[ 414 Pa. Page 4541959]

and would continue for a two-year period and, thereafter, for three-year periods, unless one or more of the districts elected to discontinue the contract by giving notice thereof one year prior to the expiration of any such period.

Pursuant to the Municipality Authorities Act (Act of May 2, 1945, P.L. 382, as amended, 53 P.S. § 301 et seq.) the member districts formed the Lakeland Joint School District Authority (Authority), to construct and equip the high school. Initial financing of the project was to be through the sale of the Authority's revenue bonds and, upon completion, the school was to be leased to the joint district at a rental to be paid by the member districts in proportionate shares specified in the jointure contract.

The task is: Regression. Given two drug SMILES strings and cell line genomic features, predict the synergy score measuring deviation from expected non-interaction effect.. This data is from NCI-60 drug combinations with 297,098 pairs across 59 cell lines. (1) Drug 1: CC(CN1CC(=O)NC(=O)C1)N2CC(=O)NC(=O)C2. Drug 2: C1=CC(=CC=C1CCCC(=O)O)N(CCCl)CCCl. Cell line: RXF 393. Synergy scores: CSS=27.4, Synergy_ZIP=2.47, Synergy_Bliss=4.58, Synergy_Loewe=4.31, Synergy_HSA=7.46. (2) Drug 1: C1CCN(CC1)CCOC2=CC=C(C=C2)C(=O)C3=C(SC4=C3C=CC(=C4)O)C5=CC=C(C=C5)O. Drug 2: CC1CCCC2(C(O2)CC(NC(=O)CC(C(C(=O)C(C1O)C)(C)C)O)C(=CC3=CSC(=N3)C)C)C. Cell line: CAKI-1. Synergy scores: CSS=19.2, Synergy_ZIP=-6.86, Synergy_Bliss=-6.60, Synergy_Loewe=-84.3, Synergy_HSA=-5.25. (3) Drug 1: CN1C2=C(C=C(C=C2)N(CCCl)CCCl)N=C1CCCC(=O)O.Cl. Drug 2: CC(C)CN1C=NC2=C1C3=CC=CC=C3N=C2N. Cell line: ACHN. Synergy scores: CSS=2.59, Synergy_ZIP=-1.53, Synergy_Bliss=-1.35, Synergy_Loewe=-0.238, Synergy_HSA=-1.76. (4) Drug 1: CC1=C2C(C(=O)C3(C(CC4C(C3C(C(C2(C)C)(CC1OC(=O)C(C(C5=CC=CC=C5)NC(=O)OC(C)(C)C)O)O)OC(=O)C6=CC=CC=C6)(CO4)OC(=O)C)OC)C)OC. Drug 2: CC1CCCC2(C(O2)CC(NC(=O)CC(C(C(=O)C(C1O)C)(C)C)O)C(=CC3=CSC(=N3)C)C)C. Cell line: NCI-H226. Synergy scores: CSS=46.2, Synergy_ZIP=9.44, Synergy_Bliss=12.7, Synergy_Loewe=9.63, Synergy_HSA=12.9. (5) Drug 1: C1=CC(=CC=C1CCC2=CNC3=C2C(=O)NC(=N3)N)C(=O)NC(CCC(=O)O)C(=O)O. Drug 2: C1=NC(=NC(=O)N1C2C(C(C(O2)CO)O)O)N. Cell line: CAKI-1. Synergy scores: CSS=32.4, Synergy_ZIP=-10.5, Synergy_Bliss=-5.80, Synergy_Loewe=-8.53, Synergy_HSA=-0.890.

Thereafter various steps were taken toward construction of the school. The Department of Public Instruction of the Commonwealth approved the project; the school site in Scott Township was selected and approved by the necessary public agencies; the site was duly authorized for transfer to the Authority. Provisional plans were prepared by architects and test borings, well drillings and rough site clearing were completed. In order to expedite the financing, the Authority borrowed from several banks in Pennsylvania and obligated itself to make further expenditures so that by May 1962 the Authority had incurred obligations amounting to approximately $280,000.*fn1 Final plans and specifications for the project were approved by the joint board and, thereafter, by necessary public agencies, and the property selected as the site for the school was conveyed to the Authority. As of September 1, 1962, the Authority, the joint board and all of the member districts, with the exception of Scott, had approved and executed an agreement and lease providing for the construction and equipment of the school,